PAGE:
The toilets on the way up can be a bit unhygienic. Often you will only get squatting toilets and it’s as though someone decided it would be a good idea to pee everywhere EXCEPT in the toilet hole. Maybe they think its toilet art, I don’t know, either way it’s good to pack a pair of flip flops you can stick over your socks to keep your socks urine free. Your shoes may be wet and dirty from the hike so often it’s easier to plod around in socks and flip flops too.
I was convinced I was immune from sunburn. I am half Malaysian so have plenty of melanin in my skin. I also live in New Zealand, land of the ozone free sky. So I puffed my chest out and strode up the mountain sans sun cream. The result was about 30 blisters on my chest and my shoulder skin peeling off. I only cried once on the Everest trek, it was when I looked down at my chest thought I contracted a fungus which turned out to be sun burn blisters. Be smart and pack sun cream on guys and girls. The sun up there is powerful like no other.
9.High SPF Lip balm
The higher I ascended to the top, the more my mouth resembled a dog’s bottom. My lips became dry and shriveled up. Unfortunately, the trusty Fruity Peach Nivea lip balm I packed just didn’t quite cut it. Maybe Nivea didn’t make it with the Himalayan sun and wind in mind. I was determined for my lips not to resemble a dog’s asshole on my ‘Made it to Everest Base Camp’ Instagram pic so I purchased a thick creamy lip balm with SPH and lathered it all over my lips and nose as that was drying up too.
At some point on the Everest trek, you will get a headache. Whether it’s the lack of sleep, altitude sickness, lack of water, lack of coffee, you name it, there will be so many lacks you can throw a lasso on them! Yes, you can power through it but you can also take a Panadol and have a sleep and be much more energized for your trek the next day. Pack them just in case.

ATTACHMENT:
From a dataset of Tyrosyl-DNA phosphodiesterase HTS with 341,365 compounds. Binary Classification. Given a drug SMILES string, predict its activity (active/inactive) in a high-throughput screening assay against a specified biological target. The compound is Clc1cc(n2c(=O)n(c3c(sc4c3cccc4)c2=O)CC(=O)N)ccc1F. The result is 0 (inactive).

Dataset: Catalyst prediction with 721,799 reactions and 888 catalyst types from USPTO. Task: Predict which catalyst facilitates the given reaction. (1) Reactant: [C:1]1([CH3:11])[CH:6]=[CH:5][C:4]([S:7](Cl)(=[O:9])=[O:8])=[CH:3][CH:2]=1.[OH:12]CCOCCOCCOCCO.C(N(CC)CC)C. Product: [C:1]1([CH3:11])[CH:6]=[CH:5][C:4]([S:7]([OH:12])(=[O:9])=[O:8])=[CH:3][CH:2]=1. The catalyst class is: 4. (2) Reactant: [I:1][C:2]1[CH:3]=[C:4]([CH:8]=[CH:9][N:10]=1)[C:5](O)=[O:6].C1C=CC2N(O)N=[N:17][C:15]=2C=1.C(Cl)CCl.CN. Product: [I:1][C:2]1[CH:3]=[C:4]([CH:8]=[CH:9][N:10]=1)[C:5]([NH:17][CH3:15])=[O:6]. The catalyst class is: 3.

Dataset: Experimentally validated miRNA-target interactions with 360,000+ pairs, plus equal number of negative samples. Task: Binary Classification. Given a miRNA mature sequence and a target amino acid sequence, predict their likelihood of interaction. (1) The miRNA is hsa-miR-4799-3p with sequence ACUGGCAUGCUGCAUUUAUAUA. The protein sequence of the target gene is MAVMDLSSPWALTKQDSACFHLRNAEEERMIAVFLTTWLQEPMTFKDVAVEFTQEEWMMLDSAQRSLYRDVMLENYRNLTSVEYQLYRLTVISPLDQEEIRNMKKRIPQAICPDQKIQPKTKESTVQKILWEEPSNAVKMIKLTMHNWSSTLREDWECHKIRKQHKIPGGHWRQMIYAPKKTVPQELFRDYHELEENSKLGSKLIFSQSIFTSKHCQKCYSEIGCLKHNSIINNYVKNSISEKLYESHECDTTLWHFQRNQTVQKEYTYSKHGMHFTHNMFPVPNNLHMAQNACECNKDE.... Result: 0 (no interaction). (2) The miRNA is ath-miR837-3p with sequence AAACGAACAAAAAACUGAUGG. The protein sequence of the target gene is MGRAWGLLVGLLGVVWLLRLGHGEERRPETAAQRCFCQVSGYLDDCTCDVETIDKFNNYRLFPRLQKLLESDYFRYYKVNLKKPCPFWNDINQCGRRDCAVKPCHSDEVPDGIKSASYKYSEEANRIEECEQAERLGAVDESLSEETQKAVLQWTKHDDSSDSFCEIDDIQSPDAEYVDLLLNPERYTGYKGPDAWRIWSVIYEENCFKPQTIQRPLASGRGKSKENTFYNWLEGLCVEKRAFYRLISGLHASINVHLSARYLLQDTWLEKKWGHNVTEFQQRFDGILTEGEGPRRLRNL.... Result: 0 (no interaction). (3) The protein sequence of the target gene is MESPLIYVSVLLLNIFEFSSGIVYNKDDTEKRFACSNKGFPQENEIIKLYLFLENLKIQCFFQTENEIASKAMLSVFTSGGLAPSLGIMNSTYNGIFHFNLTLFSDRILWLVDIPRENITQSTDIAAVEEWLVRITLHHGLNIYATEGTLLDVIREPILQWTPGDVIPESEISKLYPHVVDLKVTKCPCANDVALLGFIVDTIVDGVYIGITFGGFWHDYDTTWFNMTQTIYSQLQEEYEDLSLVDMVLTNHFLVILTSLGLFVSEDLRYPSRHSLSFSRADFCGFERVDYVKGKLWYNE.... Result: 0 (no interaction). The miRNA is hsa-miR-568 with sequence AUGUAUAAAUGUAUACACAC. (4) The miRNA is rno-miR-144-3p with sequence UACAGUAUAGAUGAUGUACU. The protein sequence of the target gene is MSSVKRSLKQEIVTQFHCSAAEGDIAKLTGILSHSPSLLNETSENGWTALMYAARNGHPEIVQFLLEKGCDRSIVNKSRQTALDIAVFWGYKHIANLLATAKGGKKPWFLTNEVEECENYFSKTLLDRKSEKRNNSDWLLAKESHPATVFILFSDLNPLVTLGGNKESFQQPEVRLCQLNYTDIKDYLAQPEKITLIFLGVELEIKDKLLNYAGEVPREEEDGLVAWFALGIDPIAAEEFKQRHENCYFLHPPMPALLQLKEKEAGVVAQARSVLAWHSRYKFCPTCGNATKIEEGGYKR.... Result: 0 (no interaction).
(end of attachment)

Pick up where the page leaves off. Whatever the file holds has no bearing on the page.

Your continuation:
There will be an ATM at 2 points on the trek, at Lukla and at Namche Bazaar. Both will charge ridiculous bank fees and sometimes the ATMs don’t work. There will be times when you will need to spend a bit extra at a guesthouse, maybe you want to pay for the luxury of a hot shower, or wifi or if you really want to go wild, buy a Mars Bar. It’s nice to have cash on you to be able to afford it after a long day trekking. But don’t rely on getting your money out of the ATMs in the mountains, if they don’t work you will be screwed as none of the guesthouses on the Everest trek accept card payments. Pimping yourself out for a night’s sleep up in the mountains might be a bit hard as by that point you will most probably resemble and smell like Yaks poo. So pack some cash with you from Kathmandu.
Apart from protecting you from the powerful Himalayan sun, it also protects your eyeballs from the rain which can be quite cold and painful up in the mountains. Also pretty useful for when you are SO over ferreting around your backpack to look for eyeliner and are so tired you resemble a hamster that’s being squeezed. Pack the sunnies and you will look #mountainvogue
There will be times when the guesthouse blankets on the Everest trek are a bit dusty, or you will be bitten by some unidentifiable bug which makes you itch. Dust triggers my asthma so I packed antihistamines and they allowed me to sleep without itching all over my body.
14.Quick drying towel
When you are lugging yourself up the Everest trek with minimal oxygen, the last thing you want is anything heavy weighing you down. A damp towel is very heavy. A wet towel will be as heavy as growing an extra butt cheek, which if you are me, is quite big and incredibly heavy. Say hello to quick drying micro fiber towels! I packed one that was the same size as a normal towel (I find most micro fibre towels are small and you end up flashing your private regions so I hunted for a large one). I used an Extra Large Microfibre Towel . It was perfect, light, covered my nether regions and dried super-fast. I also used it as an extra blanket when I got really chilly at night.
There are no toilet rolls and no leaves handy in the loos on the Everest Base Camp trek. You can also use it to blow your nose which will dribble from the cold as you get higher up in the mountain. Just pack a toilet roll. You won’t regret it.
So there you go. 15 things which I found were invaluable on my trip. Did I miss anything? Please comment below! ?
If you need some guidance on the best route up to Everest Base camp here is an article which shows you how.